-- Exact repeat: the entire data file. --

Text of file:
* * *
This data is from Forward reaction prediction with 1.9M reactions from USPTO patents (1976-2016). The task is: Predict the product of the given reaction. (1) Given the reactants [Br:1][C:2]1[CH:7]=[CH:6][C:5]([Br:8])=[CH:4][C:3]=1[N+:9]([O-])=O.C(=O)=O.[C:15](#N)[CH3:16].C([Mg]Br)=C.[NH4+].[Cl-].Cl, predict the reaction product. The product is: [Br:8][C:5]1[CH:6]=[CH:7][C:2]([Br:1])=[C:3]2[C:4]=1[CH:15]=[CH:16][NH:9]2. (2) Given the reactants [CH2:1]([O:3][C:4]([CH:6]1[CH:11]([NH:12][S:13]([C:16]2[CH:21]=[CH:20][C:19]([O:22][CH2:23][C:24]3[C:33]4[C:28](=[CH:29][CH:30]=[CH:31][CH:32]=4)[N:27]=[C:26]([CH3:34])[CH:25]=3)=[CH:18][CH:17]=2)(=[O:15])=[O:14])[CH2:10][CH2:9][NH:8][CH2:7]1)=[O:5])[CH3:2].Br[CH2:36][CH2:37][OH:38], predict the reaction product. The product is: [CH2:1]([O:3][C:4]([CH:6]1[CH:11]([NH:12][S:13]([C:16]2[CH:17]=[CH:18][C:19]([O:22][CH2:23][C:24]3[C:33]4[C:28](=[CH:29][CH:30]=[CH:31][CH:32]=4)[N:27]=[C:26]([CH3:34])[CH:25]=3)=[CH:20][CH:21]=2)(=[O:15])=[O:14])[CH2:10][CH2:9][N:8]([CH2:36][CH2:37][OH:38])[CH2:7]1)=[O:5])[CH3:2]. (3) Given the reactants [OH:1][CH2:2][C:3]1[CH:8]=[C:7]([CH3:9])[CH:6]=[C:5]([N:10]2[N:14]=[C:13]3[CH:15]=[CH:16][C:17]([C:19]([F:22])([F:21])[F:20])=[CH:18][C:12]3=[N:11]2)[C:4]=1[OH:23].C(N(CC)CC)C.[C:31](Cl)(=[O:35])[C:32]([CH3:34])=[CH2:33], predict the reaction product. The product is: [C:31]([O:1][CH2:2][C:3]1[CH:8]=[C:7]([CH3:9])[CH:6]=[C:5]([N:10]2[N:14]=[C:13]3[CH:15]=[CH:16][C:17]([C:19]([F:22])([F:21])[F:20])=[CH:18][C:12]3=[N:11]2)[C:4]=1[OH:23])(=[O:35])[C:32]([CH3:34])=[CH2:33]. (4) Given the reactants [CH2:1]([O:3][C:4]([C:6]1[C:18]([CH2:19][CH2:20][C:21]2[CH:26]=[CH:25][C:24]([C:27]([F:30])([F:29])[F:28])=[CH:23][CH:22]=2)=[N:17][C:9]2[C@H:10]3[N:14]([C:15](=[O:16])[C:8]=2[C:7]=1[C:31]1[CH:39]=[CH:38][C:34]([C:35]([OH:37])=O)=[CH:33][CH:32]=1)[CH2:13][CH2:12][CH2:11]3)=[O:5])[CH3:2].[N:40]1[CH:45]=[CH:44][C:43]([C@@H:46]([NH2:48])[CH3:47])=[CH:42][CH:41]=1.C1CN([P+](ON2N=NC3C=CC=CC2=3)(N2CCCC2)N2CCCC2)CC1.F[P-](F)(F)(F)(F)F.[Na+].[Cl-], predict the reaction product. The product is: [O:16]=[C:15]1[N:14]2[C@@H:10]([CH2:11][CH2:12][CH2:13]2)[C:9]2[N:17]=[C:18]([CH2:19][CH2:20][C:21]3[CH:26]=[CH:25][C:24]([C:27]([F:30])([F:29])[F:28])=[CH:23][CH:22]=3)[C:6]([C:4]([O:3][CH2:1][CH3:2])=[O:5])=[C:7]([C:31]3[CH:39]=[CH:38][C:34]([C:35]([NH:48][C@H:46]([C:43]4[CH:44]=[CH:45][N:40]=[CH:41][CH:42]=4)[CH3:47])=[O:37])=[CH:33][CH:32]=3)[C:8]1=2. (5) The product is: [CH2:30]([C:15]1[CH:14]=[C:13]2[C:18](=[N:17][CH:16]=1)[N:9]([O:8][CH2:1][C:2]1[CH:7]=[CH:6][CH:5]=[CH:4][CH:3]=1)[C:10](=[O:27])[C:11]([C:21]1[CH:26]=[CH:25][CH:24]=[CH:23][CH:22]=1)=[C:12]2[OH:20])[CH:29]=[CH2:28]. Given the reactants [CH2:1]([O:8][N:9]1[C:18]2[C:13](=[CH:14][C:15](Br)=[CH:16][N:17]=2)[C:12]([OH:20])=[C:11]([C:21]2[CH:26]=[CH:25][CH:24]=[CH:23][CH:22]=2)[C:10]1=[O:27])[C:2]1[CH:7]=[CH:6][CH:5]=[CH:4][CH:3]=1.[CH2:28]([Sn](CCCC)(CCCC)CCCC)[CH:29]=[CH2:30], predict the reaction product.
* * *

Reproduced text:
This data is from Forward reaction prediction with 1.9M reactions from USPTO patents (1976-2016). The task is: Predict the product of the given reaction. (1) Given the reactants [Br:1][C:2]1[CH:7]=[CH:6][C:5]([Br:8])=[CH:4][C:3]=1[N+:9]([O-])=O.C(=O)=O.[C:15](#N)[CH3:16].C([Mg]Br)=C.[NH4+].[Cl-].Cl, predict the reaction product. The product is: [Br:8][C:5]1[CH:6]=[CH:7][C:2]([Br:1])=[C:3]2[C:4]=1[CH:15]=[CH:16][NH:9]2. (2) Given the reactants [CH2:1]([O:3][C:4]([CH:6]1[CH:11]([NH:12][S:13]([C:16]2[CH:21]=[CH:20][C:19]([O:22][CH2:23][C:24]3[C:33]4[C:28](=[CH:29][CH:30]=[CH:31][CH:32]=4)[N:27]=[C:26]([CH3:34])[CH:25]=3)=[CH:18][CH:17]=2)(=[O:15])=[O:14])[CH2:10][CH2:9][NH:8][CH2:7]1)=[O:5])[CH3:2].Br[CH2:36][CH2:37][OH:38], predict the reaction product. The product is: [CH2:1]([O:3][C:4]([CH:6]1[CH:11]([NH:12][S:13]([C:16]2[CH:17]=[CH:18][C:19]([O:22][CH2:23][C:24]3[C:33]4[C:28](=[CH:29][CH:30]=[CH:31][CH:32]=4)[N:27]=[C:26]([CH3:34])[CH:25]=3)=[CH:20][CH:21]=2)(=[O:15])=[O:14])[CH2:10][CH2:9][N:8]([CH2:36][CH2:37][OH:38])[CH2:7]1)=[O:5])[CH3:2]. (3) Given the reactants [OH:1][CH2:2][C:3]1[CH:8]=[C:7]([CH3:9])[CH:6]=[C:5]([N:10]2[N:14]=[C:13]3[CH:15]=[CH:16][C:17]([C:19]([F:22])([F:21])[F:20])=[CH:18][C:12]3=[N:11]2)[C:4]=1[OH:23].C(N(CC)CC)C.[C:31](Cl)(=[O:35])[C:32]([CH3:34])=[CH2:33], predict the reaction product. The product is: [C:31]([O:1][CH2:2][C:3]1[CH:8]=[C:7]([CH3:9])[CH:6]=[C:5]([N:10]2[N:14]=[C:13]3[CH:15]=[CH:16][C:17]([C:19]([F:22])([F:21])[F:20])=[CH:18][C:12]3=[N:11]2)[C:4]=1[OH:23])(=[O:35])[C:32]([CH3:34])=[CH2:33]. (4) Given the reactants [CH2:1]([O:3][C:4]([C:6]1[C:18]([CH2:19][CH2:20][C:21]2[CH:26]=[CH:25][C:24]([C:27]([F:30])([F:29])[F:28])=[CH:23][CH:22]=2)=[N:17][C:9]2[C@H:10]3[N:14]([C:15](=[O:16])[C:8]=2[C:7]=1[C:31]1[CH:39]=[CH:38][C:34]([C:35]([OH:37])=O)=[CH:33][CH:32]=1)[CH2:13][CH2:12][CH2:11]3)=[O:5])[CH3:2].[N:40]1[CH:45]=[CH:44][C:43]([C@@H:46]([NH2:48])[CH3:47])=[CH:42][CH:41]=1.C1CN([P+](ON2N=NC3C=CC=CC2=3)(N2CCCC2)N2CCCC2)CC1.F[P-](F)(F)(F)(F)F.[Na+].[Cl-], predict the reaction product. The product is: [O:16]=[C:15]1[N:14]2[C@@H:10]([CH2:11][CH2:12][CH2:13]2)[C:9]2[N:17]=[C:18]([CH2:19][CH2:20][C:21]3[CH:26]=[CH:25][C:24]([C:27]([F:30])([F:29])[F:28])=[CH:23][CH:22]=3)[C:6]([C:4]([O:3][CH2:1][CH3:2])=[O:5])=[C:7]([C:31]3[CH:39]=[CH:38][C:34]([C:35]([NH:48][C@H:46]([C:43]4[CH:44]=[CH:45][N:40]=[CH:41][CH:42]=4)[CH3:47])=[O:37])=[CH:33][CH:32]=3)[C:8]1=2. (5) The product is: [CH2:30]([C:15]1[CH:14]=[C:13]2[C:18](=[N:17][CH:16]=1)[N:9]([O:8][CH2:1][C:2]1[CH:7]=[CH:6][CH:5]=[CH:4][CH:3]=1)[C:10](=[O:27])[C:11]([C:21]1[CH:26]=[CH:25][CH:24]=[CH:23][CH:22]=1)=[C:12]2[OH:20])[CH:29]=[CH2:28]. Given the reactants [CH2:1]([O:8][N:9]1[C:18]2[C:13](=[CH:14][C:15](Br)=[CH:16][N:17]=2)[C:12]([OH:20])=[C:11]([C:21]2[CH:26]=[CH:25][CH:24]=[CH:23][CH:22]=2)[C:10]1=[O:27])[C:2]1[CH:7]=[CH:6][CH:5]=[CH:4][CH:3]=1.[CH2:28]([Sn](CCCC)(CCCC)CCCC)[CH:29]=[CH2:30], predict the reaction product.